The concept is good. My suggestions have to do with human interaction, the most important component of design.

    When people are given an option to create steps, there are accident issues involved (check the warning sticker on any ladder) Design should accommodate for the higher percentile person. The vertical structure should incorporate a grab handle. I would KEEP the three bottom shelves in the drawn out position, thus providing permanent steps that are structurally sound.

    Idea ! Start with an “approved” slanted ladder as a structure and then build shelves behind.

    Reply to [email protected]

  41. posted by Maya on


    There are ways around every possible hazard, and prototypes are always just that…prototypes…

    Good job…love the concept amd cannot wait to see it on the market!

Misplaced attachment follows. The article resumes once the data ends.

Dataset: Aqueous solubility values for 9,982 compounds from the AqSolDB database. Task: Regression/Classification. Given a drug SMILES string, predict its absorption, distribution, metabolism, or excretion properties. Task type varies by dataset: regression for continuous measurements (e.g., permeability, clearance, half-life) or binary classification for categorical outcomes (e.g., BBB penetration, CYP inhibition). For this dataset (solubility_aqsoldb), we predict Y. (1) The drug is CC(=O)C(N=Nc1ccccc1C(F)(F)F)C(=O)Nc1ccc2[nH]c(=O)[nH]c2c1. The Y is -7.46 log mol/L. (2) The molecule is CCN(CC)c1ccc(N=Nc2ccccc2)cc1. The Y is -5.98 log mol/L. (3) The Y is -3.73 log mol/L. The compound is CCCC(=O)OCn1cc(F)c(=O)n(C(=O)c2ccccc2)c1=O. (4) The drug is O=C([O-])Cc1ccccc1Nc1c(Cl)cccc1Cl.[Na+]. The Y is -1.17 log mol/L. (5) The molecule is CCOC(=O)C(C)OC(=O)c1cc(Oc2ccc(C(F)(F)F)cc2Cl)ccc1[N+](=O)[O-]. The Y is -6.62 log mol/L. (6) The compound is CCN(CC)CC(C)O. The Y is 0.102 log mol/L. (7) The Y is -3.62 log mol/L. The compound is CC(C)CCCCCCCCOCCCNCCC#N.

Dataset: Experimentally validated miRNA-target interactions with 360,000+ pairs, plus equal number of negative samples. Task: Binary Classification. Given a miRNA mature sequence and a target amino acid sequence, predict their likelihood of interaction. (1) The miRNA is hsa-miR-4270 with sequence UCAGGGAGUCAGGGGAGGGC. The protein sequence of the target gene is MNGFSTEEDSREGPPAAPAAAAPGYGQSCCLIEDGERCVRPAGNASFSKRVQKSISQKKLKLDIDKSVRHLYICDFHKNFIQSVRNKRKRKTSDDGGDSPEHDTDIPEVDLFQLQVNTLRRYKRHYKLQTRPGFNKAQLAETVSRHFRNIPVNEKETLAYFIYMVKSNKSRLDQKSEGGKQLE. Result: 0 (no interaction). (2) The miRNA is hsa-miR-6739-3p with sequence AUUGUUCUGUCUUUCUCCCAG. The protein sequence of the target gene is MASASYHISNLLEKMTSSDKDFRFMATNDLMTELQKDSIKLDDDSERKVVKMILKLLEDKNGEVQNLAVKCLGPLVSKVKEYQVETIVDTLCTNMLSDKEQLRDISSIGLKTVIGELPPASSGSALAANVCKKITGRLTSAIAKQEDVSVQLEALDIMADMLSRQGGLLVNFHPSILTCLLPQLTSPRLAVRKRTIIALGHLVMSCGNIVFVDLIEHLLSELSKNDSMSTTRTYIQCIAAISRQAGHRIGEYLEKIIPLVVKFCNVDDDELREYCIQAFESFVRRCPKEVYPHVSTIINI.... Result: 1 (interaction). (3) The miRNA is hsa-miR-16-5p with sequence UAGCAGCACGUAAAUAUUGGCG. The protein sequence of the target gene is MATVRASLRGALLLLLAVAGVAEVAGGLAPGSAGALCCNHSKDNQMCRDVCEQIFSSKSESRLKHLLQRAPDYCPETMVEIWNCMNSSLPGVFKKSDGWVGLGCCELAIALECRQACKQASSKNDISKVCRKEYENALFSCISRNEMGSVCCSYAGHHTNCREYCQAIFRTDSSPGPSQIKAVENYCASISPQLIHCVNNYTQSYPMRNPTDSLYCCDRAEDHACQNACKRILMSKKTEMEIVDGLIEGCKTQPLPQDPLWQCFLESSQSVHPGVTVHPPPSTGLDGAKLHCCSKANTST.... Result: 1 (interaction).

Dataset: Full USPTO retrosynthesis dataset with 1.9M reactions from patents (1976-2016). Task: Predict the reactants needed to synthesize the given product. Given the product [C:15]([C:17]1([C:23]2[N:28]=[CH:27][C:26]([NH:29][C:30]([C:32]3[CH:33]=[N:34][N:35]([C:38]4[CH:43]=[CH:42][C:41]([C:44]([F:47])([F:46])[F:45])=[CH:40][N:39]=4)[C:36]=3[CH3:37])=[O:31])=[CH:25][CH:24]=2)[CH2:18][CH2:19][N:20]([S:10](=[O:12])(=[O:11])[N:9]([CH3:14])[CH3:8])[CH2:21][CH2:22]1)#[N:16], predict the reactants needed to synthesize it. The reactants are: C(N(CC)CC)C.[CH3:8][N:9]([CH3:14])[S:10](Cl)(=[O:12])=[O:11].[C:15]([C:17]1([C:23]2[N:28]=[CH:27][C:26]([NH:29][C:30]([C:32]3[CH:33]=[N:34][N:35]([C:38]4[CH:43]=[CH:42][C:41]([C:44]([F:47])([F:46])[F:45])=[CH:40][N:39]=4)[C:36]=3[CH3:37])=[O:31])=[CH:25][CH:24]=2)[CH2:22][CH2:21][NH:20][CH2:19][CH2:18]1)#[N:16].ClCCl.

42. posted by Usman on

    haha..thats really cool

  43. posted by nikki on

    i really like this idea for any room in my home. i’m currently thinking of remodiling my living room and was wondering how i could build a storage shelf that slides out to use as a stairway from the living room to the attic, converting it to a reading area. now that i have seen for my own eyes that it is possible with a little work involved i think i can do it. your product will help me greatly in telling my contractor what i would like to do. thank you so much.